Friday, 25 March 2011

Friday Five: Beating Blank Page Syndrome


Picture the scene. You've sat down to start writing and the cursor pulsates on the empty Word document or a pen sits unused on your notepad. Your mind freezes and you can't think of a single thing to write; not even the title. You've fallen prey to Blank Page Syndrome.

So, what can you do to avoid this dream-destroying affliction?

1. Avoid distractions. Make sure you've completed or delegated your household chores, the family knows not to disturb you, your mobile is turned off, and that you have a flask of coffee and a plate of biscuits at your side. If you haven't, these distractions will occupy your thoughts and demand your attention.

2. Never start writing without a specific goal in mind. This goal can take any form, from a piece of flash fiction to another chapter of your WIP. The important part is to already have an idea of what you're going to write. If you really can't think of one, pick up the dictionary, choose three words at random, and start writing.

3. Always finish a writing session with the current scene or chapter not completed - this will give you an incentive to get back to it and there will be no blank page waiting for you.

4. Take a break and revitalise your creative juices. Spending hours alone at the keyboard can be draining. So, meet friends for coffee. Take time out with your family. Visit the beach. Walk in the countryside. Go to the cinema. You will be amazed at how creatively charged you'll feel when you return to your WIP.

and the most important tip:

5. Never give in to Blank Page Syndrome. Even if you only write 100 words or an entry in your diary, you have written something, and something is better than nothing. If you are serious about your craft you will not let the blank page beat you. Think of yourself as a marathon runner in training - you need to push through the pain barrier to achieve results.

How do you beat blank pages?

29 comments:

  1. Great advice Ellie. I often start off by revising something I've previously written. That can make it seem less of a leap to begin writing something new.

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  2. Awesome advice, Ellie. I start by reading what I had written the previous day, this acts as a warm up exercise and gets the brains cells ticking away merrily, and as I consantly think of my WIP, its not a difficult task. The blank page affects me when I start something new.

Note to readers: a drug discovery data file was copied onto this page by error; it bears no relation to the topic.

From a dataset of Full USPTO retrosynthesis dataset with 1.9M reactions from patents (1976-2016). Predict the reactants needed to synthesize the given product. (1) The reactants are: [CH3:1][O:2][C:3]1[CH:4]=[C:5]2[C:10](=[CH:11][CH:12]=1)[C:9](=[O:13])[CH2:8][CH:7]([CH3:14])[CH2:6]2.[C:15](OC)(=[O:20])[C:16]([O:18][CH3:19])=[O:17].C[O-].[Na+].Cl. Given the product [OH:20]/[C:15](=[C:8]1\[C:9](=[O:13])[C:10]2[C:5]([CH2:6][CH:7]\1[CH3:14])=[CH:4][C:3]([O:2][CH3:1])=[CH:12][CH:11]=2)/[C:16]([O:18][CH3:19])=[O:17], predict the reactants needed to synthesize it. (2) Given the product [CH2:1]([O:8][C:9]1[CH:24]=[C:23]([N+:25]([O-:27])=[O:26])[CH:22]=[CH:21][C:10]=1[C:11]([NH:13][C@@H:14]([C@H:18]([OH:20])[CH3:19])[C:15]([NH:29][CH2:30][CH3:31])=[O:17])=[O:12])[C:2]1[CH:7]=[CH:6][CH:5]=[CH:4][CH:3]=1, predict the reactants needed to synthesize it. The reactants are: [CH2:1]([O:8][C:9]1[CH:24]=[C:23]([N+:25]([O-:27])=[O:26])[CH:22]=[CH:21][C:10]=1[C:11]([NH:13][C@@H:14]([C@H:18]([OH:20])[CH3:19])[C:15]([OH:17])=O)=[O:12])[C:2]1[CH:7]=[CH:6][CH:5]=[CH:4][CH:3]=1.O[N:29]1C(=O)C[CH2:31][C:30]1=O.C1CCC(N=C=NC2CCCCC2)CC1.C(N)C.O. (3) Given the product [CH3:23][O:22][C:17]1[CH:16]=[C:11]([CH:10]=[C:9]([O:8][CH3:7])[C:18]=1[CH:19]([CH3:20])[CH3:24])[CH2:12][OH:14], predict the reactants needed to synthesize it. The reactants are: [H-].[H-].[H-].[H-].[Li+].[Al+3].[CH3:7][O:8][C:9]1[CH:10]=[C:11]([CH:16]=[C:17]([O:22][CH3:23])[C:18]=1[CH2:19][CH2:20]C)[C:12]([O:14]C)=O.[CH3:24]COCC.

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  3. Wonderful tips ont the blank page,
    Somedays I can write a poem...others not.

    Have a good day,

    Yvonne,

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  4. Hi,

    Fab advice!

    That oh so blank page is before moi right now: the upcoming A-Z challenge not in the least prepared for. Each day an off-the-cuff post will emerge to either enlighten in a literary sense, cause a titter, or failing that bore fellow bloggers senseless. ;)

    best
    F

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  5. Excellent advice! When I get stuck I ask my characters questions like, 'Do you have cold feet? Have you read LOTR?' That sorts me out!

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  6. Now, you see, number two doesn't work for me. I just type. (I always compose on screen - don't know why anyone still uses a pen and pad.....) I guess that's years of being a journalist and working to tight deadlines. It's no use telling the sub editors that the muse just didn't strike. So I just start with anything.

    A friend once told me that her mind went blank during an English language exam so she started by writing "Pigs is the plural of pig". I've always loved that.

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  7. Love the advice. Not giving up is the most important for me. Like you mentioned, even writing 100 words is better than nothing and being defeated.

    Reading usually stimulates my creative juices when it all goes blank. If not, at least it relaxes me. LOL

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  8. Great tips Ellie. I think the taking a break is very important to get some more life experiences with which to write about and to free the mind. :O)

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  9. I'm addicted to Focus Booster:

    http://www.focusboosterapp.com/

    It's free, and Aidan Fritz is using it now, too. It's been almost like magic for me since I started using it. Productivity increased like mad. I first heard about it via Amanda Hocking's blog, and figured if she thought it was great, I'd give it a go.

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  10. Great advice. I think #2 is very important (especially for me, since I am knee-deep in a rewrite). Setting little goals not also gives you something to focus on during your writing session, when you do achieve it, it's a nice checkbox that you can feel good about.

    I often leave scenes unfinished, especially if I get stuck. I'll hop into something else and go back to it later, and somehow magically become unstuck.

    Like Rachna mentioned above, I also go back and read a previous chapter or re-read the scene up until the stuck point to help get my brain going (and you know, to remember what the heck I'd written!).